CA Dept. of Public Health UC Davis Arbovirus Research and Training Mosquito and Vector Control Assoc. of CA

Case Counts by County

CountyDead birds
Alameda1
Alpine-
Amador-
Butte4
Calaveras-
Colusa1
Contra Costa10
Del Norte-
El Dorado1
Fresno5
Glenn2
Humboldt1
Imperial-
Inyo-
Kern3
Kings1
Lake3
Lassen-
Los Angeles59
Madera1
Marin-
Mariposa-
Mendocino-
Merced1
Modoc-
Mono-
Monterey1
Napa-
Nevada1
Orange37
Placer2
Plumas-
Riverside29
Sacramento65
San Benito-
San Bernardino37
San Diego22
San Francisco1
San Joaquin6
San Luis Obispo-
San Mateo1
Santa Barbara-
Santa Clara7
Santa Cruz1
Shasta2
Sierra-
Siskiyou-
Solano2
Sonoma2
Stanislaus4
Sutter2
Tehama-
Trinity-
Tulare8
Tuolumne-
Ventura1
Yolo6
Yuba6
Total336

WNV Activity by County
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2007

Press Releases

CALIFORNIA DEPARTMENT OF PUBLIC HEALTH ANNOUNCES FIRST DEATH FROM WEST NILE VIRUS IN 2007

Jul 13, 2007

NUMBER: PH07-06
FOR RELEASE: IMMEDIATE
CONTACT: Suanne Buggy or Norma Arceo
http://www.cdph.ca.gov        
(916) 440-7259

SACRAMENTO - Dr. Mark Horton, director of the California Department of Public Health (CDPH), announced today that West Nile virus (WNV) has claimed the life of an elderly woman in Kern County. She is the first to die this year in California from complications associated with the virus.

"This unfortunate death reminds us that we must take precautions to protect ourselves and our families from mosquito bites. Even though the likelihood of serious illness from West Nile virus is low for most people, all Californians should take every precaution to reduce their risk of exposure," Horton said.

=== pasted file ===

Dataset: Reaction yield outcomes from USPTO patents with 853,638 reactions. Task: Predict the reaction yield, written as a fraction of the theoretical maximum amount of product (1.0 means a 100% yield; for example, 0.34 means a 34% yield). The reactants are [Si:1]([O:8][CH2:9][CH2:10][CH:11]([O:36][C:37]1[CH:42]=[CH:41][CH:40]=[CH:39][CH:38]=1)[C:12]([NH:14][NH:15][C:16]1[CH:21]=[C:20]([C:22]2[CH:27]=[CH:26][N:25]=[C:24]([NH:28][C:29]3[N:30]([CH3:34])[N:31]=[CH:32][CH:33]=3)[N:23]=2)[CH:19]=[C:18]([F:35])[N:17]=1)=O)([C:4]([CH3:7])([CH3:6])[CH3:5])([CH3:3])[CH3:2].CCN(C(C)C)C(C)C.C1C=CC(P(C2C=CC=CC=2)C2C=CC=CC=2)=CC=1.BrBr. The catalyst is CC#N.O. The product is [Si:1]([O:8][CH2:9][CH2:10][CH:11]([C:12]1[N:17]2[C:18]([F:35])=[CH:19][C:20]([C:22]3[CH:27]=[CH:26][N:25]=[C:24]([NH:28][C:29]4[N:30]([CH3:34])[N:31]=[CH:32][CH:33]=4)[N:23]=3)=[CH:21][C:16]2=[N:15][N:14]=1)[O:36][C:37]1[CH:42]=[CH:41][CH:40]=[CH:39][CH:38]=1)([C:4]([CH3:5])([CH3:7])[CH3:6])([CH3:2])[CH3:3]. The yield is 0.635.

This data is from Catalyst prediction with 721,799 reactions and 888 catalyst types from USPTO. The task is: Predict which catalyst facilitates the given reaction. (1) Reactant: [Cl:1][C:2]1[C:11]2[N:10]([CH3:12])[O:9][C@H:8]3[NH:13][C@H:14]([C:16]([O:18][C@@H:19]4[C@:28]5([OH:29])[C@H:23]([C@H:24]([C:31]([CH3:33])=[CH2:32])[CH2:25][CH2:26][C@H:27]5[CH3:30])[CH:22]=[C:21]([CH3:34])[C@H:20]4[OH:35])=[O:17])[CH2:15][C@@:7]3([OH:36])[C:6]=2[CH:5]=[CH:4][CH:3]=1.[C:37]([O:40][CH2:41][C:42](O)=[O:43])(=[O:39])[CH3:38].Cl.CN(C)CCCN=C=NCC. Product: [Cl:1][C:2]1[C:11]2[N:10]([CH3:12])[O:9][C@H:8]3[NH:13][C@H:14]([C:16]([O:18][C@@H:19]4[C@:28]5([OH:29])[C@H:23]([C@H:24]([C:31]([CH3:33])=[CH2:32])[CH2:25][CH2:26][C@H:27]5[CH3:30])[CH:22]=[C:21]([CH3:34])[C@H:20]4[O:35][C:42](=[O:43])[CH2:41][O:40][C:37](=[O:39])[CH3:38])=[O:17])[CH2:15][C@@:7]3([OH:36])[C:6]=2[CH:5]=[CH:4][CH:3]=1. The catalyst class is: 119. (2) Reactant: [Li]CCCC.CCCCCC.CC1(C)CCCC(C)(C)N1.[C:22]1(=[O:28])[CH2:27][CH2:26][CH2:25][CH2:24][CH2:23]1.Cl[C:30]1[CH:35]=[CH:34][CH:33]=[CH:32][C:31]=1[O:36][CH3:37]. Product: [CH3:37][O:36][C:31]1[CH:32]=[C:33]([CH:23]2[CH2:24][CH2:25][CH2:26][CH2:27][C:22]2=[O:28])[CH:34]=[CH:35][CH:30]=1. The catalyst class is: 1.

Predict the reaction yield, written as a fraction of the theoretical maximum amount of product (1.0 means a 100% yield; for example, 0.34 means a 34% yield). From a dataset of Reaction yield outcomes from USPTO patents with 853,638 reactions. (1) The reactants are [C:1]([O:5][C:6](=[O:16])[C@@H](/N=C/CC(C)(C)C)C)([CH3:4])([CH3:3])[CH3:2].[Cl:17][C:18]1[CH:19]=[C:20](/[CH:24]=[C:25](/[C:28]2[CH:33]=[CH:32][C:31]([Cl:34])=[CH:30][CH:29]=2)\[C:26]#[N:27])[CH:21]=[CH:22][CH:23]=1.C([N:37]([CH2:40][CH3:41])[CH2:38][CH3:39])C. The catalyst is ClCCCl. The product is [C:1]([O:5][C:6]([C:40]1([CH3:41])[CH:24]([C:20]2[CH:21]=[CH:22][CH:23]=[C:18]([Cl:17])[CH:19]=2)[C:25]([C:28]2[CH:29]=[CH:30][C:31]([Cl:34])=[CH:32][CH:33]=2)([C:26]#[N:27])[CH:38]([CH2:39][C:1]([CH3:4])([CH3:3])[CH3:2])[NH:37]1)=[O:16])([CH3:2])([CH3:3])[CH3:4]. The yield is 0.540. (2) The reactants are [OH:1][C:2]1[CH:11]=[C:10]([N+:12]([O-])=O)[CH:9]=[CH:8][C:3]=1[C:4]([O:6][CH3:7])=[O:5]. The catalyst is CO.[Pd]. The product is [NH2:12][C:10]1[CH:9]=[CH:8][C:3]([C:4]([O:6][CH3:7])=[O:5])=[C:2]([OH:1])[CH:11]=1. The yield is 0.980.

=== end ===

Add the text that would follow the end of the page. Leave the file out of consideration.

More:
To date in 2007, WNV activity has been detected in 30 of California?s 58 counties. In addition to the death, seven people have become ill with WNV infections in Kern County and one in San Joaquin County.

WNV also has been detected in 230 dead birds, 182 mosquito samples, two horses, 13 chickens and three squirrels.

California has one of the most comprehensive WNV surveillance and control systems in the United States. In recognition of the key role these systems play in controlling WNV, Governor Arnold Schwarzenegger included $3 million in one-time supplemental funds in his 2006-2007 budget that were recently distributed to 61 local agencies to enhance mosquito control and abatement efforts.

WNV is transmitted to humans and animals through a mosquito bite. Mosquitoes become infected when they feed on infected birds and tree squirrels.

Most individuals who are infected with WNV will not experience any illness. Individuals 50 years of age and older have a higher chance of getting sick and are more likely to develop serious symptoms when infected with WNV. Recent data also indicate that those with diabetes and/or hypertension are at greatest risk for serious illness.

The most effective ways for individuals to prevent exposure to WNV are:

  • Apply insect repellent containing DEET, picaradin or oil of lemon eucalyptus, according to label instructions.

  • Ensure doors and windows have tight-fitting screens. Repair or replace screens that have tears or holes.

  • Eliminate all sources of standing water that can support mosquito breeding.

For more information about WNV and to report dead birds and tree squirrels, visit http://www.westnile.ca.gov or call toll-free 1-877-WNV-BIRD (968-2473).

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Compared to previous year and previous five-year average to date

As of Sep 22, 2017201720165Y AVG
Counties423739
Human cases174234226
Dead birds33612381262
Mosquito samples297931902633
Sentinel chickens204280301
YTD - Year to date corresponds to the same time last year or last five years.

- view all 2016 YTD activity -

WNV Reports

Weekly Report

09.22 2017 YTD WNV Activity Map
09.19 2017 US Arboviral Activity Update
09.15 Arbovirus Bulletin #24

Humans

09.20 2003-2017 WNV Case Summary
09.17 2017 Human WNV Incidence Report
02.08 2016 Human WNV Incidence Report

Dead Birds

09.18Positive Counts by City/County for 2017
09.18Positive Species for 2017
09.18Reported, Tested, Positive 2017

Mosquitoes

09.15 AMOR - EVS Week 36
09.15 AMOR - GRAVID Week 36
09.15 AMOR - NJLT Week 36
- view report archives -